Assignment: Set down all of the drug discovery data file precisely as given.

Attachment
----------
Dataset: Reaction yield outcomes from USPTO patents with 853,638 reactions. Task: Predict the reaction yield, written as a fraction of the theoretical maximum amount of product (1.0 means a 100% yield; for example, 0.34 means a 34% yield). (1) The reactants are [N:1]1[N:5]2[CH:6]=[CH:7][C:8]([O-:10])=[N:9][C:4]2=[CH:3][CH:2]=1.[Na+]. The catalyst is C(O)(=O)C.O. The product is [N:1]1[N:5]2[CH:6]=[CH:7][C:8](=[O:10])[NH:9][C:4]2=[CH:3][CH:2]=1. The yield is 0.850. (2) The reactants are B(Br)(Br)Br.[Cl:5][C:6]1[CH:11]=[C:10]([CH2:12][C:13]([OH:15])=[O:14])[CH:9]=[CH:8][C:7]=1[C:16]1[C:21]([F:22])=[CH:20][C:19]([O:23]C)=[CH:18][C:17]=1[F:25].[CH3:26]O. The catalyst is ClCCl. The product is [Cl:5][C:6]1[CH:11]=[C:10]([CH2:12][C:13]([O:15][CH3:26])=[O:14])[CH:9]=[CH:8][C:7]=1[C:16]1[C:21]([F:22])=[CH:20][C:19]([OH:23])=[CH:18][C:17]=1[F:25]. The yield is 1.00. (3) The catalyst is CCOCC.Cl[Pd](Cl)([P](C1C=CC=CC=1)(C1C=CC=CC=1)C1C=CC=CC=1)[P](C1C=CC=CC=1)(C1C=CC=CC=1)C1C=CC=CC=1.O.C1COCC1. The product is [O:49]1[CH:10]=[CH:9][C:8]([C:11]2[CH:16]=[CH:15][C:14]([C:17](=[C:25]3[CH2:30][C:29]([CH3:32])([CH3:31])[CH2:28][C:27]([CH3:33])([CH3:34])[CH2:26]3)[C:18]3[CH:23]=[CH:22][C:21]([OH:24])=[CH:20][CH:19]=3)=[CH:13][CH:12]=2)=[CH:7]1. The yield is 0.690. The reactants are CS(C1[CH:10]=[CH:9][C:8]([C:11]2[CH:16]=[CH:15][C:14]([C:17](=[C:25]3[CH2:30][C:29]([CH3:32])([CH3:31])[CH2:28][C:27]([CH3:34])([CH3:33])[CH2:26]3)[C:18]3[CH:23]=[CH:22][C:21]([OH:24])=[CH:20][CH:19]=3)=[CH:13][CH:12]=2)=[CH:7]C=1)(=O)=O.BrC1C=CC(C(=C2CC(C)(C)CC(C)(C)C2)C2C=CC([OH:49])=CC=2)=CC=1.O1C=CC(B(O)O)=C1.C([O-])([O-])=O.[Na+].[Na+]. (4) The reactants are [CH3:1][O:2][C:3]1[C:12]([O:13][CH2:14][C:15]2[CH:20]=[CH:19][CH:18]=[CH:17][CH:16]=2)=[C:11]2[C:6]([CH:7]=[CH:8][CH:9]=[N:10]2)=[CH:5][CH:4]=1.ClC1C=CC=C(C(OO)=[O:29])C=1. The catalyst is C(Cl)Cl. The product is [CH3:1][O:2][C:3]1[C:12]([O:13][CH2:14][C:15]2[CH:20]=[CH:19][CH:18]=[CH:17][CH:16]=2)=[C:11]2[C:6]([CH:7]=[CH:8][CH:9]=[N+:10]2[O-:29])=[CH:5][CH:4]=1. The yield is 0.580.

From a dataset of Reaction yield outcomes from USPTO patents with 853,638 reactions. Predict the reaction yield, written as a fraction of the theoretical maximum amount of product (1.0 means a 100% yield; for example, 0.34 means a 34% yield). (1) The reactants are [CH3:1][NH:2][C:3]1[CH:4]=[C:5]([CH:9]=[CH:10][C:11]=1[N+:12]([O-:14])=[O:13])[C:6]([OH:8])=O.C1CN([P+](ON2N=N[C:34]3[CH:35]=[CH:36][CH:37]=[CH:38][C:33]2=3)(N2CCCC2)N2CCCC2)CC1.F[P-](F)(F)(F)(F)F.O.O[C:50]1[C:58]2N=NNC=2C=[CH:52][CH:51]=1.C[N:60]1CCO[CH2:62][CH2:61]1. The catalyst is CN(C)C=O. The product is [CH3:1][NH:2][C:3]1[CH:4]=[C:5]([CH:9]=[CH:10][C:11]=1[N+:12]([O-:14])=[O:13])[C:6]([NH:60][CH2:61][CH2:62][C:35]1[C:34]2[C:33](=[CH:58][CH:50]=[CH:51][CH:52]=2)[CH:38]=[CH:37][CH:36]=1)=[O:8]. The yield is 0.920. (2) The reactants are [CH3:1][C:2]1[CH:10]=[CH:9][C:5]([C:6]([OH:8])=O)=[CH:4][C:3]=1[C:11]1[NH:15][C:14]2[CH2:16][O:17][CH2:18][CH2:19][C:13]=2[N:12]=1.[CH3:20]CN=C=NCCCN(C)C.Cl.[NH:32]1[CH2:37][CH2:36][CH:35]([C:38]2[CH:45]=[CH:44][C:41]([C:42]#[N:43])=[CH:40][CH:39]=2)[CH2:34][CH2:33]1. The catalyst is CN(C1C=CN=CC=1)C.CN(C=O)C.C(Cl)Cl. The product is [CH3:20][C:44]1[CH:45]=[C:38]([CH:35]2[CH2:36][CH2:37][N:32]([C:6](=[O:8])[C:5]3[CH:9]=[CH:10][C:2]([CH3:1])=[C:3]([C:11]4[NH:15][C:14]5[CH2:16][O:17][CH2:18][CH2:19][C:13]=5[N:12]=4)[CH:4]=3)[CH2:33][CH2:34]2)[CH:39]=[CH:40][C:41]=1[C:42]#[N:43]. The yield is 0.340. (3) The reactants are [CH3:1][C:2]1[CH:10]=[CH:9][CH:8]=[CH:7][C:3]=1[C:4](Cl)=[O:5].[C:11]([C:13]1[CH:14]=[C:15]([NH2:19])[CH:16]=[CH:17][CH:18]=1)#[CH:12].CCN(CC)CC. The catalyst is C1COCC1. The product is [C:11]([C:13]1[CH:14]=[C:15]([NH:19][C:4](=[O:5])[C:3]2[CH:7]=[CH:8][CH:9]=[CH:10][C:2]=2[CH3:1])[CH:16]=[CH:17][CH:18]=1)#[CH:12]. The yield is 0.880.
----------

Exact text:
Dataset: Reaction yield outcomes from USPTO patents with 853,638 reactions. Task: Predict the reaction yield, written as a fraction of the theoretical maximum amount of product (1.0 means a 100% yield; for example, 0.34 means a 34% yield). (1) The reactants are [N:1]1[N:5]2[CH:6]=[CH:7][C:8]([O-:10])=[N:9][C:4]2=[CH:3][CH:2]=1.[Na+]. The catalyst is C(O)(=O)C.O. The product is [N:1]1[N:5]2[CH:6]=[CH:7][C:8](=[O:10])[NH:9][C:4]2=[CH:3][CH:2]=1. The yield is 0.850. (2) The reactants are B(Br)(Br)Br.[Cl:5][C:6]1[CH:11]=[C:10]([CH2:12][C:13]([OH:15])=[O:14])[CH:9]=[CH:8][C:7]=1[C:16]1[C:21]([F:22])=[CH:20][C:19]([O:23]C)=[CH:18][C:17]=1[F:25].[CH3:26]O. The catalyst is ClCCl. The product is [Cl:5][C:6]1[CH:11]=[C:10]([CH2:12][C:13]([O:15][CH3:26])=[O:14])[CH:9]=[CH:8][C:7]=1[C:16]1[C:21]([F:22])=[CH:20][C:19]([OH:23])=[CH:18][C:17]=1[F:25]. The yield is 1.00. (3) The catalyst is CCOCC.Cl[Pd](Cl)([P](C1C=CC=CC=1)(C1C=CC=CC=1)C1C=CC=CC=1)[P](C1C=CC=CC=1)(C1C=CC=CC=1)C1C=CC=CC=1.O.C1COCC1. The product is [O:49]1[CH:10]=[CH:9][C:8]([C:11]2[CH:16]=[CH:15][C:14]([C:17](=[C:25]3[CH2:30][C:29]([CH3:32])([CH3:31])[CH2:28][C:27]([CH3:33])([CH3:34])[CH2:26]3)[C:18]3[CH:23]=[CH:22][C:21]([OH:24])=[CH:20][CH:19]=3)=[CH:13][CH:12]=2)=[CH:7]1. The yield is 0.690. The reactants are CS(C1[CH:10]=[CH:9][C:8]([C:11]2[CH:16]=[CH:15][C:14]([C:17](=[C:25]3[CH2:30][C:29]([CH3:32])([CH3:31])[CH2:28][C:27]([CH3:34])([CH3:33])[CH2:26]3)[C:18]3[CH:23]=[CH:22][C:21]([OH:24])=[CH:20][CH:19]=3)=[CH:13][CH:12]=2)=[CH:7]C=1)(=O)=O.BrC1C=CC(C(=C2CC(C)(C)CC(C)(C)C2)C2C=CC([OH:49])=CC=2)=CC=1.O1C=CC(B(O)O)=C1.C([O-])([O-])=O.[Na+].[Na+]. (4) The reactants are [CH3:1][O:2][C:3]1[C:12]([O:13][CH2:14][C:15]2[CH:20]=[CH:19][CH:18]=[CH:17][CH:16]=2)=[C:11]2[C:6]([CH:7]=[CH:8][CH:9]=[N:10]2)=[CH:5][CH:4]=1.ClC1C=CC=C(C(OO)=[O:29])C=1. The catalyst is C(Cl)Cl. The product is [CH3:1][O:2][C:3]1[C:12]([O:13][CH2:14][C:15]2[CH:20]=[CH:19][CH:18]=[CH:17][CH:16]=2)=[C:11]2[C:6]([CH:7]=[CH:8][CH:9]=[N+:10]2[O-:29])=[CH:5][CH:4]=1. The yield is 0.580.

From a dataset of Reaction yield outcomes from USPTO patents with 853,638 reactions. Predict the reaction yield, written as a fraction of the theoretical maximum amount of product (1.0 means a 100% yield; for example, 0.34 means a 34% yield). (1) The reactants are [CH3:1][NH:2][C:3]1[CH:4]=[C:5]([CH:9]=[CH:10][C:11]=1[N+:12]([O-:14])=[O:13])[C:6]([OH:8])=O.C1CN([P+](ON2N=N[C:34]3[CH:35]=[CH:36][CH:37]=[CH:38][C:33]2=3)(N2CCCC2)N2CCCC2)CC1.F[P-](F)(F)(F)(F)F.O.O[C:50]1[C:58]2N=NNC=2C=[CH:52][CH:51]=1.C[N:60]1CCO[CH2:62][CH2:61]1. The catalyst is CN(C)C=O. The product is [CH3:1][NH:2][C:3]1[CH:4]=[C:5]([CH:9]=[CH:10][C:11]=1[N+:12]([O-:14])=[O:13])[C:6]([NH:60][CH2:61][CH2:62][C:35]1[C:34]2[C:33](=[CH:58][CH:50]=[CH:51][CH:52]=2)[CH:38]=[CH:37][CH:36]=1)=[O:8]. The yield is 0.920. (2) The reactants are [CH3:1][C:2]1[CH:10]=[CH:9][C:5]([C:6]([OH:8])=O)=[CH:4][C:3]=1[C:11]1[NH:15][C:14]2[CH2:16][O:17][CH2:18][CH2:19][C:13]=2[N:12]=1.[CH3:20]CN=C=NCCCN(C)C.Cl.[NH:32]1[CH2:37][CH2:36][CH:35]([C:38]2[CH:45]=[CH:44][C:41]([C:42]#[N:43])=[CH:40][CH:39]=2)[CH2:34][CH2:33]1. The catalyst is CN(C1C=CN=CC=1)C.CN(C=O)C.C(Cl)Cl. The product is [CH3:20][C:44]1[CH:45]=[C:38]([CH:35]2[CH2:36][CH2:37][N:32]([C:6](=[O:8])[C:5]3[CH:9]=[CH:10][C:2]([CH3:1])=[C:3]([C:11]4[NH:15][C:14]5[CH2:16][O:17][CH2:18][CH2:19][C:13]=5[N:12]=4)[CH:4]=3)[CH2:33][CH2:34]2)[CH:39]=[CH:40][C:41]=1[C:42]#[N:43]. The yield is 0.340. (3) The reactants are [CH3:1][C:2]1[CH:10]=[CH:9][CH:8]=[CH:7][C:3]=1[C:4](Cl)=[O:5].[C:11]([C:13]1[CH:14]=[C:15]([NH2:19])[CH:16]=[CH:17][CH:18]=1)#[CH:12].CCN(CC)CC. The catalyst is C1COCC1. The product is [C:11]([C:13]1[CH:14]=[C:15]([NH:19][C:4](=[O:5])[C:3]2[CH:7]=[CH:8][CH:9]=[CH:10][C:2]=2[CH3:1])[CH:16]=[CH:17][CH:18]=1)#[CH:12]. The yield is 0.880.